Now, however, Europe is scrutinizing how it might wean itself to a greater degree from Russian energy.
One solution may lie to Europe's west, where a US gas production boom presents an opportunity to do something unthinkable five years ago: supply Europe with American gas. Many in Washington have pushed for the Obama administration to counter Moscow's resource clout by expanding US capacity to ship liquefied natural gas eastward. Advocates say federal LNG support would send the Kremlin a strong message and help key allies.
Even if this becomes an urgent priority, however, it will be several years before the current dynamic can change. Exporting LNG requires expensive, special ports, and only six such terminals have been approved. Even if the White House were to quickly permit others, LNG projects take years to complete – and domestic prices could increase as gas goes abroad.
Still, American energy is already changing trade flows to Europe's benefit. The shale gas boom "has not resulted in one molecule of gas being exported from the US to Europe," says Simon Pirani, a senior research fellow at the Oxford Institute for Energy Studies in England. But it has nonetheless benefited the European market: Cheap coal and Middle Eastern LNG that might have previously been used by the US have instead gone to the EU.
'Fracking' in Europe
If sharing gas is untenable, the US might still export the techniques that produced it. Hydraulic fracturing, or "fracking," and horizontal drilling were pioneered in stubborn Texan shale rock, and could see results in Europe as well, studies suggest. Several EU countries, including Britain, France, and Poland, are estimated to contain significant gas deposits. Shale gas could meet about a tenth of EU gas demand by 2035, according to a 2012 best-case scenario by the Paris-based International Energy Agency.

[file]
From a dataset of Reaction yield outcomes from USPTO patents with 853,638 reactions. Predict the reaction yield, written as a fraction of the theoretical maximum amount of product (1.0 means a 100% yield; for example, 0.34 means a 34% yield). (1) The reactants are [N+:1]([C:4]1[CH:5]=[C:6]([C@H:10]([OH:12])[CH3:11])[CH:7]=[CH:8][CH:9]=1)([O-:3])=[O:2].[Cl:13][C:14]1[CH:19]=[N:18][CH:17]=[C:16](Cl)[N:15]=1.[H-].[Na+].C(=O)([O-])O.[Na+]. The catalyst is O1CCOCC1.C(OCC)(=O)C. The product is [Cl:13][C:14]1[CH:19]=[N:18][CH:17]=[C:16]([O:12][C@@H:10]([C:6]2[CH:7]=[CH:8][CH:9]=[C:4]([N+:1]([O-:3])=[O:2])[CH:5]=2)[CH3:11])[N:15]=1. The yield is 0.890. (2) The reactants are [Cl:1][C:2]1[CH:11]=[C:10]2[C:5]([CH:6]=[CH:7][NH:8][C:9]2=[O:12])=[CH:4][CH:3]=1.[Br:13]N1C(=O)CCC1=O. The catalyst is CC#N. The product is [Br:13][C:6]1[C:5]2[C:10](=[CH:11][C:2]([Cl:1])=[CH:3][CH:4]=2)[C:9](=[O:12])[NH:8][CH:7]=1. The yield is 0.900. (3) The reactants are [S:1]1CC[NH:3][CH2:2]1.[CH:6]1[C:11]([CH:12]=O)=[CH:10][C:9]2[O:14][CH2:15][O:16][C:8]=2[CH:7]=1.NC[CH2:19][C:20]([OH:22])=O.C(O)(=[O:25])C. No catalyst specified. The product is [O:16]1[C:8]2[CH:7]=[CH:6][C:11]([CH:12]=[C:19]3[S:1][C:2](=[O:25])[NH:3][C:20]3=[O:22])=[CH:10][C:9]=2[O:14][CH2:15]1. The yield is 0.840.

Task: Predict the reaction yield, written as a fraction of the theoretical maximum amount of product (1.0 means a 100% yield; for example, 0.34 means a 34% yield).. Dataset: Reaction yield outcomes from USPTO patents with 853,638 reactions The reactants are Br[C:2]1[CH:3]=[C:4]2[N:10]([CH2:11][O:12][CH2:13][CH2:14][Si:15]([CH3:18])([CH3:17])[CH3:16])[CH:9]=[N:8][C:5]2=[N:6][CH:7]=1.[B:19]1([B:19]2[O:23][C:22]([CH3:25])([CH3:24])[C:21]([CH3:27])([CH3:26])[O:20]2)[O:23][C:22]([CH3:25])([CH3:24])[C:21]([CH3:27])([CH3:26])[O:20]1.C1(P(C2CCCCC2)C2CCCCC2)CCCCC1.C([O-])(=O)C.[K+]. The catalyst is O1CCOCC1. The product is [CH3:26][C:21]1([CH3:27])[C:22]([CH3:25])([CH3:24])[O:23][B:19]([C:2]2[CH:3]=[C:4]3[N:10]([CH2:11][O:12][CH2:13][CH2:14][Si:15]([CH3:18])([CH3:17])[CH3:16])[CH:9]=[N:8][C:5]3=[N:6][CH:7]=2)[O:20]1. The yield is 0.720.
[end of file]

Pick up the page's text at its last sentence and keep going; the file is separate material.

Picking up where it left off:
American shale is "not a copy-and-paste" scenario, IEA chief Maria van der Hoeven told the Monitor. Europe's geology and landownership laws – wherein mineral rights generally default to the state, rather than the deed holder – are less favorable to extraction.
And many Europeans oppose both the technique of fracking on environmental grounds and the extraction of a fossil fuel that, while cleaner-burning, still emits greenhouse gases.
Fracking is a "distraction and deviation" from solutions offered by energy efficiency and renewables, according to R. Andreas Kraemer, founder and director of the Berlin-based Ecologic Institute, a sustainability and environmental research firm. "You don't want to waste capital and engineering talent on a technology that hastens global overheating," he writes via e-mail.
Efficiency and diversification
The simplest way to reduce Russian gas use is to reduce gas use generally. High energy prices have pushed European households and businesses to do more with less. The EU's ratio of energy consumption to gross domestic product fell nearly a quarter between 1995 and 2011, and the EU aims to shave 20 percent off its projected energy consumption by 2020.
Renewables are expanding, with a 2030 target of supplying 27 percent of EU energy use. Germany, Spain, and others already have substantial solar and wind capacity. But energy transitions are complex and costly, and renewables are not necessarily a direct substitute for gas.
"Renewables and efficiency are crucial, but gas is an important component," says Claudia Kemfert, professor of energy economics and sustainability at the Berlin-based Hertie School of Governance. Gas plants are cleaner than coal, she writes via e-mail, and therefore better complement renewables when the sun isn't shining and the wind isn't blowing.
Ultimately, any effort to ease Europe's dependency on Russian energy will require time and effort. Regardless of how the situation in Ukraine unfolds, Russian gas – and the wealth it brings to Europe's financial centers – is a potent glue.
As Mr. Pirani of the Oxford Institute for Energy Studies says, Russian-European interdependence has survived tough times before.
"Don't forget this started in the 1970s and went through the cold war," he says. "It has braved previous political tensions."